The missing links - distributed manufacturing of open source hardware

Day 1 at 12:50

The missing links - distributed manufacturing of open source hardware
Over the last decades open source software has sprung from small projects by hobbyist to operating systems that run great numbers of servers and cell phones alike and to browsers that have succeeded in breaking a monopoly. Although adaptation of open source software has certainly not yet gathered a large market share in all segments of the software market. It has already been clearly shown that open source principles can create to a vibrant and competitive software market. These principles stimulate innovation by changing research from a zero sum game to a positive sum game. Thus they benefit society as a whole. Open source hardware however has not yet escaped the hobby and niche markets. In this presentation I will start with an analysis of the building blocks of the successful open source software ecosystem. And then identify the missing links in the open hardware environment. This section will focus on giving examples of the current state of the art in OS tools for the reaction of hardware. Then I will present an outline of what is needed to complete ecosystem.

In the world of instantaneous copying and cost free global delivery that is the Internet some things are just a lot easier than in a world of import duties and production costs. However the manufacturing plants will not keep on eluding the impact the Internet has had on sectors that trade in digital goods. I will discuss how digital manufacturing can lead to a world where customized goods are the norm and industrial mass production becomes increasingly scarce. Some time will be spend on some on looking at the differences between open en proprietary business models. Some possible differences in value chain between the both models will also be examined.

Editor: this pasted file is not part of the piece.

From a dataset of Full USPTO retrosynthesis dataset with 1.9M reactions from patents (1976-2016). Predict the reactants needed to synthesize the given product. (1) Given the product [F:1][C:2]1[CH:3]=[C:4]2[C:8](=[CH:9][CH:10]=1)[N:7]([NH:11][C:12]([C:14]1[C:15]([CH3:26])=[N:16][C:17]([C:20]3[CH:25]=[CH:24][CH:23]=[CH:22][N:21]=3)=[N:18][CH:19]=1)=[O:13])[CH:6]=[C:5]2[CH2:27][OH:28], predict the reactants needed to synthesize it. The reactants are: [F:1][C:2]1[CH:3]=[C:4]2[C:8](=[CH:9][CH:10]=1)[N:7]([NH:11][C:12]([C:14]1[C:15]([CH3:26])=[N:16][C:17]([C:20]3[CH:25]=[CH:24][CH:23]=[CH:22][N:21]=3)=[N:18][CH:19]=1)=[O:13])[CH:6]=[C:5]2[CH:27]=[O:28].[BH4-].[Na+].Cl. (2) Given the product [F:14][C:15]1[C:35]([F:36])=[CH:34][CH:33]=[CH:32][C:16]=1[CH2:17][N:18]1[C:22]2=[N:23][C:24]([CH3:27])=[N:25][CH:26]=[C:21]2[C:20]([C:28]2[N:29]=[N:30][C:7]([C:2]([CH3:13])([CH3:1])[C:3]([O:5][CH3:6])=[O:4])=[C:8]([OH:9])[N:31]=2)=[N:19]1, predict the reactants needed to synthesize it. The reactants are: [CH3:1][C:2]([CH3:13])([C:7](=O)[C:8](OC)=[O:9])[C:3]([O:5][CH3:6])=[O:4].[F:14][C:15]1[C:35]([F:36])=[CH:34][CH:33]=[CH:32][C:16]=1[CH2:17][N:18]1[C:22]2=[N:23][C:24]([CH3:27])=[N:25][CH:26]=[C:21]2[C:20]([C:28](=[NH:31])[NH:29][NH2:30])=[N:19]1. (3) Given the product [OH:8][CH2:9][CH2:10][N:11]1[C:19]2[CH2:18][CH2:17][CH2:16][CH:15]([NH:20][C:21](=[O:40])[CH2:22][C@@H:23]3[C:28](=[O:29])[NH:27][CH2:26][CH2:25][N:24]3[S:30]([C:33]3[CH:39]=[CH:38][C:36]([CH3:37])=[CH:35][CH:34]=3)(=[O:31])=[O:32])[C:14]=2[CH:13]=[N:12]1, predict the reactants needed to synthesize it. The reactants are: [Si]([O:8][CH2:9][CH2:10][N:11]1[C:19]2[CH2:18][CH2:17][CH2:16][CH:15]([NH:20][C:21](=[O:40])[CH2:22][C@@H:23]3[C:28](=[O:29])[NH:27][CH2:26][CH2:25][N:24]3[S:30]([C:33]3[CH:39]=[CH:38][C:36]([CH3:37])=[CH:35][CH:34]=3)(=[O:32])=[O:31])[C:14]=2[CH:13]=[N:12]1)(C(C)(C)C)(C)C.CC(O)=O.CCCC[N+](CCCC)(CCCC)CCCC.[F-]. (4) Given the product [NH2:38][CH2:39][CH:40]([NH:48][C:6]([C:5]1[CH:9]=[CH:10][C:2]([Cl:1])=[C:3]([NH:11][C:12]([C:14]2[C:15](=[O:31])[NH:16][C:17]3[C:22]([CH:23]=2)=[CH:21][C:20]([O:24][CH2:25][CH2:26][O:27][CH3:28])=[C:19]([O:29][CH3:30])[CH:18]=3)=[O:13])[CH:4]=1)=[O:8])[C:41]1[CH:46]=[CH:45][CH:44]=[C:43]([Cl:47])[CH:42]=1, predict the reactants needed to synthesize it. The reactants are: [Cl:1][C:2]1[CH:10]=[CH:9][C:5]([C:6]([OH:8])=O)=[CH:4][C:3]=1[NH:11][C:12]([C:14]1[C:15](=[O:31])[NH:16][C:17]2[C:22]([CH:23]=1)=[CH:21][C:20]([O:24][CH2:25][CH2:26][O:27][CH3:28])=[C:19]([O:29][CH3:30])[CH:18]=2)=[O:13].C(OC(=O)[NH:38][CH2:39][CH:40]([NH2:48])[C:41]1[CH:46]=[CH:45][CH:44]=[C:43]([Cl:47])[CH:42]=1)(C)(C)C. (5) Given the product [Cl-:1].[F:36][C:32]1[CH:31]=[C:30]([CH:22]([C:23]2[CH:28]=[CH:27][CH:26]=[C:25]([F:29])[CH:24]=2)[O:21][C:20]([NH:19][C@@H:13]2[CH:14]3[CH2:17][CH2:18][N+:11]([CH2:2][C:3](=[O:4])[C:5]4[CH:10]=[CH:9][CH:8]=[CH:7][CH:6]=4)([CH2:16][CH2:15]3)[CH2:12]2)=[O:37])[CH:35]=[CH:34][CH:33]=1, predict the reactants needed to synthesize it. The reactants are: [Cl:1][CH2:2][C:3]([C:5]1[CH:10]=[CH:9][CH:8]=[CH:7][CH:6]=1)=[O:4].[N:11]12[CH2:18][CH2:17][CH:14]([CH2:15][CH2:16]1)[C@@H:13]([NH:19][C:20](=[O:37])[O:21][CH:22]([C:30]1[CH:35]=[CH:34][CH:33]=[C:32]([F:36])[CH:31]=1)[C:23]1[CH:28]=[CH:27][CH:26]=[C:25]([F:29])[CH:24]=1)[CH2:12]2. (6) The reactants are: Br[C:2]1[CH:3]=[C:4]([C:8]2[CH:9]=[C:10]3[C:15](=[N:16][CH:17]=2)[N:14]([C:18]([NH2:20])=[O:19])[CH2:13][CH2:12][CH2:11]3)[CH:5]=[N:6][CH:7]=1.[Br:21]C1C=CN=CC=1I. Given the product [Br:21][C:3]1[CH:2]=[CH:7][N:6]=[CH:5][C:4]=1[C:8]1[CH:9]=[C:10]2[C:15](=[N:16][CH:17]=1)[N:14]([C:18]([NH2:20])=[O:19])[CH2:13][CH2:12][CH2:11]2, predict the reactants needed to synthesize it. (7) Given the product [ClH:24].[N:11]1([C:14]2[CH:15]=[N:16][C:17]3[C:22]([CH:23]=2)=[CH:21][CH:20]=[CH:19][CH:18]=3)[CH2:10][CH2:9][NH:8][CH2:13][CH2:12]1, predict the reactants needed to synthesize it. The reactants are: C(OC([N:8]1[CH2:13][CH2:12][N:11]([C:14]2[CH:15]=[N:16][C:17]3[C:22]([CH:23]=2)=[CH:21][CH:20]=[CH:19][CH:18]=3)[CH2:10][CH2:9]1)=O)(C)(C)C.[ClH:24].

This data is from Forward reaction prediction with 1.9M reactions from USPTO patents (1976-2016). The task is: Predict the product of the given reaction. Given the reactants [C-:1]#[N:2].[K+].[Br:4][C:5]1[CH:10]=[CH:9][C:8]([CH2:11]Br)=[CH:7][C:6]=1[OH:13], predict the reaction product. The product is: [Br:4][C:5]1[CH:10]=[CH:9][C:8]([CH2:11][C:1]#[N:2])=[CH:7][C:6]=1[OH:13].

I will be referring to work of Neil Gershenfeld from the Center for Bits and Atoms at MIT, Adrian Bowyer former senior lecturer the Mechanical Engineering Department at the University of Bath and Chris Anderson former editor in chief of WIRED magazine and author of „The Long Tail”.
Koen De Voegt
I'm an engineer in Electronics and ICT, after completion of my masters degree I studied another year this time in the field of economics. I job-hopped quit a bit in my career, but the most notable time in my professional life was my position as research engineer. For over two years I got the opportunity to dedicate myself to full-time research at Alcatel-Lucent Bell Labs in my home city of Antwerp. The main project I was involved with there was called „DIY smart experiences”. During this work I got to know Hackerspaces and FabLabs. Which led me to become a very active member in the Belgian Hacker movement and co-founder of two of the lands Hackerspaces. In 2011 I joined the Pirate Party of Belgium (PPBE). A few months later I founded the local branch of PPBE in Antwerp. I represented PPBE on several international conferences and became member of the national Coreteam in June 2012.




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